It may be helpful to determine what question is being answered, literally or implicitly, by the statement. In my experience, "at" usually suggests a location while "in" suggests an activity.
By way of example, consider the following question/answer pairs:
Q: "Where is Ms. Smith?"
A: "She is at a shareholder meeting."
Q: "What is Ms. Smith doing?"
A: "She is in a shareholder meeting."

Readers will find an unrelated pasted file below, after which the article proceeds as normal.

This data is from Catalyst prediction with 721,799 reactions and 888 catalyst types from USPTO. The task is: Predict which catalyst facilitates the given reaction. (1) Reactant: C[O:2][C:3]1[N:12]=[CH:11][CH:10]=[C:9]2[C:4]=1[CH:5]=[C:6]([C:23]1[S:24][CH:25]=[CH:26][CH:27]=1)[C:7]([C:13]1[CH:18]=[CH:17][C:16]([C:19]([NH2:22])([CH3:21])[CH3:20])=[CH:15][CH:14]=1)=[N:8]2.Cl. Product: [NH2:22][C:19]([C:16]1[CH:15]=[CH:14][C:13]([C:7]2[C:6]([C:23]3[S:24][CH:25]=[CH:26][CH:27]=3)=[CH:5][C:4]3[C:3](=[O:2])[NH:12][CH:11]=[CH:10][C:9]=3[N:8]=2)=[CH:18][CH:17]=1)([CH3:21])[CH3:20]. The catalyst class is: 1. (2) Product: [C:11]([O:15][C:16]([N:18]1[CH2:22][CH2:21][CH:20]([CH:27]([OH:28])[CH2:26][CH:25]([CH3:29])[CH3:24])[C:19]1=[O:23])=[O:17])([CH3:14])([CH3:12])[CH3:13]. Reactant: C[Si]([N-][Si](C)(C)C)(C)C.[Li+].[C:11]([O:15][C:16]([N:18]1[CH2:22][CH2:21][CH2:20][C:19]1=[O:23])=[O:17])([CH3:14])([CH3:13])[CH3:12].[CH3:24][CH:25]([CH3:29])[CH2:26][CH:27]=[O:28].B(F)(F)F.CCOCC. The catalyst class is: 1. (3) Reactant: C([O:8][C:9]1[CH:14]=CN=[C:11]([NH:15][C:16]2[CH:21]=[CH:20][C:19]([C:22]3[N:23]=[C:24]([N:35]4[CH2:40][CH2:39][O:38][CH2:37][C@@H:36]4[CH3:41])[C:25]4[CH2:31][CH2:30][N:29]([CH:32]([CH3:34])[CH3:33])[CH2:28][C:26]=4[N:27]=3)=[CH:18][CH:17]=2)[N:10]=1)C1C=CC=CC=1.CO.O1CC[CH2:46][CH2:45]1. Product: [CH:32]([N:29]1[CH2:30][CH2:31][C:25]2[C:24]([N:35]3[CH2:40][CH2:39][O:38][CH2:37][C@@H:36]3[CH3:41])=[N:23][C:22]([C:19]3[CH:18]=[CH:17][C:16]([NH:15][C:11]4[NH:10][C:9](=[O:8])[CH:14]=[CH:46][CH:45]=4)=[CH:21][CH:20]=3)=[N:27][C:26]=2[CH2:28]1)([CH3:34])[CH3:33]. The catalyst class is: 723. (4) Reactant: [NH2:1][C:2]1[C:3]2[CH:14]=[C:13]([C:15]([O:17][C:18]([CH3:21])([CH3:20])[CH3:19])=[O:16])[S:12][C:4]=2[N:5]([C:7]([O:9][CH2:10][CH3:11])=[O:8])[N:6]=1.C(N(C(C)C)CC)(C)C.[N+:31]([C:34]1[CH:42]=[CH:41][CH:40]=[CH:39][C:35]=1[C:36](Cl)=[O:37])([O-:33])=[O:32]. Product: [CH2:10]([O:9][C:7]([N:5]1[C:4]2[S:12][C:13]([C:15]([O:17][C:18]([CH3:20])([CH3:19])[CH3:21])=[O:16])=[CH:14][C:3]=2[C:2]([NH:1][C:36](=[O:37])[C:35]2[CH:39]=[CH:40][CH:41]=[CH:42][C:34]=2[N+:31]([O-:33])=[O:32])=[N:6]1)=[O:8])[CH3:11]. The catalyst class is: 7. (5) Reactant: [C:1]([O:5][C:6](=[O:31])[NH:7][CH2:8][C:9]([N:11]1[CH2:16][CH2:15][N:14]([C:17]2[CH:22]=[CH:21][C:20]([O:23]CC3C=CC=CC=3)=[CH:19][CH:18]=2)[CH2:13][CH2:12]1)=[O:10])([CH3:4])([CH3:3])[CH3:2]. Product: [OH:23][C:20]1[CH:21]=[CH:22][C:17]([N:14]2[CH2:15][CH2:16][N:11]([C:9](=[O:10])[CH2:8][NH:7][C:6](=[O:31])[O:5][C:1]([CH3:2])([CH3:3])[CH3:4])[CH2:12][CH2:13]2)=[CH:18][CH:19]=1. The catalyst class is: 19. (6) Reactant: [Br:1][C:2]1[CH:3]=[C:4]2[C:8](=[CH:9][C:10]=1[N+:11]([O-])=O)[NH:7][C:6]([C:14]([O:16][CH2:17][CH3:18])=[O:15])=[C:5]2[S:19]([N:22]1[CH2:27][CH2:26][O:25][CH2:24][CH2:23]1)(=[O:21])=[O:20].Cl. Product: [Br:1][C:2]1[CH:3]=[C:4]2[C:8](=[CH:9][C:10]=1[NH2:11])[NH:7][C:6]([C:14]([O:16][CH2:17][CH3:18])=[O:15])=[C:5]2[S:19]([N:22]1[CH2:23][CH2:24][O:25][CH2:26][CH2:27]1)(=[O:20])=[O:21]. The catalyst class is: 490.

Q: "Is Mr. Johnson here?"
A: "No, he is at a meeting with a client."
Q: "Is Mr. Johnson busy?"
A: "Yes, he is in a meeting with a client."
The "in" construction avoids the issue of location altogether. Suppose you were to enter an office and ask the person at the front desk:
"Is Susan here today?"
If the person responded:
"Susan is in a meeting all day today."
that would not really answer the question. Susan might be in a meeting and still be in the office. On the other hand, if the answer was:
"Susan is at a meeting all day today."
you could be fairly certain that Susan is not in the office, but has gone to a meeting somewhere else.